Gulliver, 50, who joined HSBC from university 30 years ago, will receive a bonus of £9m in deferred stock, as well as his basic salary of £800,000 and pension contributions.
Chief executive Michael Geoghegan leapt to Gulliver’s defence, claiming the payout was below his peer average and was justified in the light of the division’s stellar performance.
“I could lose Stuart or any of his team to the competition at any time,” Geoghegan said. “If we were to recruit a replacement we would have to pay them significantly more.”
News of the payout came after Geoghegan said he would give up his own £4m bonus to charity, following decisions last week from Barclays bosses John Varley and Bob Diamond and RBS chief Stephen Hester to forego their bonuses for 2009. Peter Sands, the chief executive of Standard Chartered, is expected to follow suit by donating his £2m award to charity.
HSBC said Geoghegan’s £1.1m fixed salary had yet to be changed in the wake of talks with shareholders over a planned increase to around £1.4m, though the bank plans to implement the hike before the end of the year.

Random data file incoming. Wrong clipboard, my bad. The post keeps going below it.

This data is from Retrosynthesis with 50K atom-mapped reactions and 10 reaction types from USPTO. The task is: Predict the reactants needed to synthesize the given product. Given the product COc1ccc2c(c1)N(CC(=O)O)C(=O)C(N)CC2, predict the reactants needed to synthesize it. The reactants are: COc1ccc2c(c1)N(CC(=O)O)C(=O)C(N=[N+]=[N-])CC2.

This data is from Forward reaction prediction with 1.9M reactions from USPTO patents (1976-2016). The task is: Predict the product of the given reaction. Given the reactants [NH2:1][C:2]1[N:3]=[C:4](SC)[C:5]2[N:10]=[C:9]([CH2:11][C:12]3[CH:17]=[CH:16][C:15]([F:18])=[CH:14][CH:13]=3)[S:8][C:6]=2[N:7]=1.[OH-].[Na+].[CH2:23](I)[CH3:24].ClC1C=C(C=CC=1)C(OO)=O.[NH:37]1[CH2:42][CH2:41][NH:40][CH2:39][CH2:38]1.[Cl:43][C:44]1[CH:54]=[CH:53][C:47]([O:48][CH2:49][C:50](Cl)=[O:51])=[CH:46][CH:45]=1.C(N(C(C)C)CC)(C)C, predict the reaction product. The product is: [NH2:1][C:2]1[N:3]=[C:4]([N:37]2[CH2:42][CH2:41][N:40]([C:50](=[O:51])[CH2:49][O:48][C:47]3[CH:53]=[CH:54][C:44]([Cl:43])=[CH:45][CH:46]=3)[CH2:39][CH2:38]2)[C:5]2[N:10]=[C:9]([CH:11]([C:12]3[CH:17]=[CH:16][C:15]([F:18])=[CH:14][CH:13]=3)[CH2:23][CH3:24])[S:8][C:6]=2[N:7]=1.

The bank has earmarked $355m for the government’s Bank Payroll Tax.
NEW HEAD OF EQUITY CAPITAL MARKETS AT HSBC
JOHN Crompton, the capital markets veteran who quit UK Financial Investments (UKFI) earlier this year to return to the City, has landed a new job as global head of equity capital markets (ECM) at HSBC.
Crompton joined UKFI from Merrill Lynch in November 2008, to manage the sale of the UK taxpayers’ stakes in Royal Bank of Scotland and Lloyds Banking Group back to the private sector. He left after his bid to replace John Kingman in the UKFI chief executive’s job last year was scuppered by the appointment of Robin Budenberg, the UBS veteran who worked with the government on the bank bailout in 2008.
Crompton is thought to be in line to start at HSBC as early as next month. He replaces current ECM head Russell Julius, who is moving to become chairman of the division.
Prior to his role as head of ECM for the EMEA region at Merrill, Crompton worked at Morgan Stanley. He also spent nearly two years on secondment as a corporate finance adviser to the Treasury between 2005 and 2007.